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Screen time vs sleep time

Screen time vs sleep time

The opportunity of thoughtless entertainment is enticing, especially after a long day’s work. The room is full of easy laughs and tired eyes all pointed towards the television after a tiresome day. “Screen time” is a simple way to wind down late into the night and just relax, letting all our worries flutter away.

Screen time is considered to be any amount of time we spend on technological devices such as TV’s, phones, computers, etc. Just before bed, we’ll scan through our various feeds of Facebook or Twitter, lock our phones and go to sleep. The easily accessible entertainment leaves us feeling satisfied and ready for bed after having checked in with the world.

But have we noticed that the next day we are extremely tired? We blame our lack of sleep to our stressful day or our lack of sleep the previous night, saying we’ll get more hours of sleep tomorrow.

Perhaps, though, our so-called “screen time” is affecting our ability to sleep well through the night. The longer we spend on our various technologies, the less we sleep at night.

Zarin Rahman in the Washington Post wrote about a study where she collected information from middle and high school students to determine if the amount of screen time affects sleep time. “The results were striking, and I hadn’t expected the correlation to be so obvious or strong,” she wrote.

Through many surveys and questionnaires she found that students with less sleep time had longer hours of screen time before bed, while those with more sleep (about eight hours worth) had less screen exposure.

She extended her study with more depth, focusing on whether those with more screen time had shorter attention spans and larger mood swings. She found this to be true; the students lost focus as the school day dragged on and had diminished cognitive abilities. They had difficulty concentrating in later classes and were also found to have larger mood swings.

How could the amount of screen time have such a large effect? When the sun sets and the moon rises, our brains recognize this and begin to pump out melatonin (which induces sleep). However, when we reach down for our laptops or phones or remotes for the television, we immediately impair our ability of creating melatonin.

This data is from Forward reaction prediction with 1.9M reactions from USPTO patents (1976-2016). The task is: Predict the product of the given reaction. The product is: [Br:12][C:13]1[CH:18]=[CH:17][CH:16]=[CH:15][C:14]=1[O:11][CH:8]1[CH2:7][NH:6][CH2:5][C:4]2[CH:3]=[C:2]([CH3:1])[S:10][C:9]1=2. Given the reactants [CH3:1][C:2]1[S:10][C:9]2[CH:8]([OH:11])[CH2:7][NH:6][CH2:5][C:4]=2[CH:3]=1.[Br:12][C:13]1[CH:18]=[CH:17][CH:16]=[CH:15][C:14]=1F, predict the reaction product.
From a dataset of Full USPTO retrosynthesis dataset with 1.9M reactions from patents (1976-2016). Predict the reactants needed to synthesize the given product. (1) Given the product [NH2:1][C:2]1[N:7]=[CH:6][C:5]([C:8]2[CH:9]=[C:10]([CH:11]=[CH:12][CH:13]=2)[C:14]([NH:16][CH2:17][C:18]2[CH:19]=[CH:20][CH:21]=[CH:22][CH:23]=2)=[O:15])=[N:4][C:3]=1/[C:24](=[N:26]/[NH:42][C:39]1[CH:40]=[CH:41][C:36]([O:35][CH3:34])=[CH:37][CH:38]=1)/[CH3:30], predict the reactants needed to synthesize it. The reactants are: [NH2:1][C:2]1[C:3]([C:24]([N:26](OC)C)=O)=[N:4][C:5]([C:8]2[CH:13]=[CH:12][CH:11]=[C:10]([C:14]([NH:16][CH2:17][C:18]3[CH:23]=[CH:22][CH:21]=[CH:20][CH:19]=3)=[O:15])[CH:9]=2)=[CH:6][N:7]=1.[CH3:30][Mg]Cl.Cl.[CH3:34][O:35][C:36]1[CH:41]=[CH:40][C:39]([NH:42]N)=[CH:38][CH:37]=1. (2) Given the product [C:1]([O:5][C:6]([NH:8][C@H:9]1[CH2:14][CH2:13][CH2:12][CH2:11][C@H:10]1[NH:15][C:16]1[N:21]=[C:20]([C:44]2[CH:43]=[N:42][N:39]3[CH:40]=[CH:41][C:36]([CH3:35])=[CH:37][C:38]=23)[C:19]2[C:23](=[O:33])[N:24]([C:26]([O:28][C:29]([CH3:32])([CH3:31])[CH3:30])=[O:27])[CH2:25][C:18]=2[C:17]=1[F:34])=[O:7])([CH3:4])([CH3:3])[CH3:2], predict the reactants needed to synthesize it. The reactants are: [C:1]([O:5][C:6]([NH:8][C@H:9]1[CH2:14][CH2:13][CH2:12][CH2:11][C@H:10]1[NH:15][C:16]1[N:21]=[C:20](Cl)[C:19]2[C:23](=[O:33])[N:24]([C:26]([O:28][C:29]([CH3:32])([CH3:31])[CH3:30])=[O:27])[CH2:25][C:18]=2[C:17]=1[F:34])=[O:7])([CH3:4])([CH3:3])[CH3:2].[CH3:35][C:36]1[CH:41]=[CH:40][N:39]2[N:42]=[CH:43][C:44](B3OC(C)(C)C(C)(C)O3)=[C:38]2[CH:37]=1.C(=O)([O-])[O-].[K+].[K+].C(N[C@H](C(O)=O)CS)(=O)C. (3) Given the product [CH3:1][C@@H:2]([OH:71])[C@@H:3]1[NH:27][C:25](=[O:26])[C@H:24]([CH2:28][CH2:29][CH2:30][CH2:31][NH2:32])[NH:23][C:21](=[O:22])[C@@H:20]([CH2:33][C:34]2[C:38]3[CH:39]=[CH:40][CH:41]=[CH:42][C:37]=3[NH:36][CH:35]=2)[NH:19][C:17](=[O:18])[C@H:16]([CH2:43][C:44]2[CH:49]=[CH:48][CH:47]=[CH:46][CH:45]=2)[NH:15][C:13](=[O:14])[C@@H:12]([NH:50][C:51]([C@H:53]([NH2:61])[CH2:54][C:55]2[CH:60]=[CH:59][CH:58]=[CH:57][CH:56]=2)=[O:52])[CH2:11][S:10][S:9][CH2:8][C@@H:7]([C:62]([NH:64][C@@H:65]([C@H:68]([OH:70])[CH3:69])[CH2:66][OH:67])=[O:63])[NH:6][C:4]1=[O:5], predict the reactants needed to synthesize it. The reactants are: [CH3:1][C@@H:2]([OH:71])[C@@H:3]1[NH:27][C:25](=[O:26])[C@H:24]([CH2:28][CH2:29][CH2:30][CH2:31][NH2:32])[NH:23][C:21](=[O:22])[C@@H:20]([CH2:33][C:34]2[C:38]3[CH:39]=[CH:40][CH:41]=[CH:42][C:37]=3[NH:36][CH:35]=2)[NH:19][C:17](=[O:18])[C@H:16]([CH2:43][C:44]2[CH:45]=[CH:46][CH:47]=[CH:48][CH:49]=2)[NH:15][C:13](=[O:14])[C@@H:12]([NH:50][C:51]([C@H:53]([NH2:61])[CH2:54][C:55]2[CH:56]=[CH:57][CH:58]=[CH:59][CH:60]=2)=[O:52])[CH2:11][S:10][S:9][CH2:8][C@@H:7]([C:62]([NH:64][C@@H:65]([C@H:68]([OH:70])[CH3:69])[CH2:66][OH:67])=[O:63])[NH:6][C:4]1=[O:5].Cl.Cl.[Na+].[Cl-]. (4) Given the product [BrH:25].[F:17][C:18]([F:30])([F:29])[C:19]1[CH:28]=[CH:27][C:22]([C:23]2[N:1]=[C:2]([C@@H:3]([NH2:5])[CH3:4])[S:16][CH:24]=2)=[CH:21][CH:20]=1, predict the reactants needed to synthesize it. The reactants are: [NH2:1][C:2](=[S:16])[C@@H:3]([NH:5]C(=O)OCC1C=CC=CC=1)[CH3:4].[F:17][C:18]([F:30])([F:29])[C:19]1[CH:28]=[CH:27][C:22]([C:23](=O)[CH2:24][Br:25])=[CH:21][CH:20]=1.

“[Applied Ergonomics] found that two hours of exposure to a bright tablet screen at night reduced melatonin levels by about 22 percent,” Anahad O’Connor wrote in the New York Times.

The bright screens, contrasted with the dark night, tricks our brains into thinking it’s day time. Our melatonin level drops, and we quickly begin to perk up. Once the clock strikes bedtime we decide it’s time for sleep regardless of our melatonin levels. The rest of the night we fight for sleep, ignoring our subconscious calls to wake up! It’s light outside! When in reality, it’s dark as night.

Once we actually fall to sleep from the influx of melatonin, our alarm goes off and it’s time to start the day.


According to Health Day, these sleepless nights can lead to sleep deficits which can impair children’s cognitive abilities the next coming day, and even for the rest of the week.

A lack of sleep can also impede physical growth. When we sleep, our bodies clean up any mess we made during the day and replenish our body with the nutrients it needs. Without that deep Stage 4/REM cycle of sleep, our bodies have a difficult time completing these needed processes.

O’Connor also wrote that, “researchers say melatonin suppression may not only cause sleep disturbances, but also raise the risk of obesity, diabetes and other disorders.” Experts recommend limiting computer use before bed. If that’s not possible, dim the screen down as much as possible.


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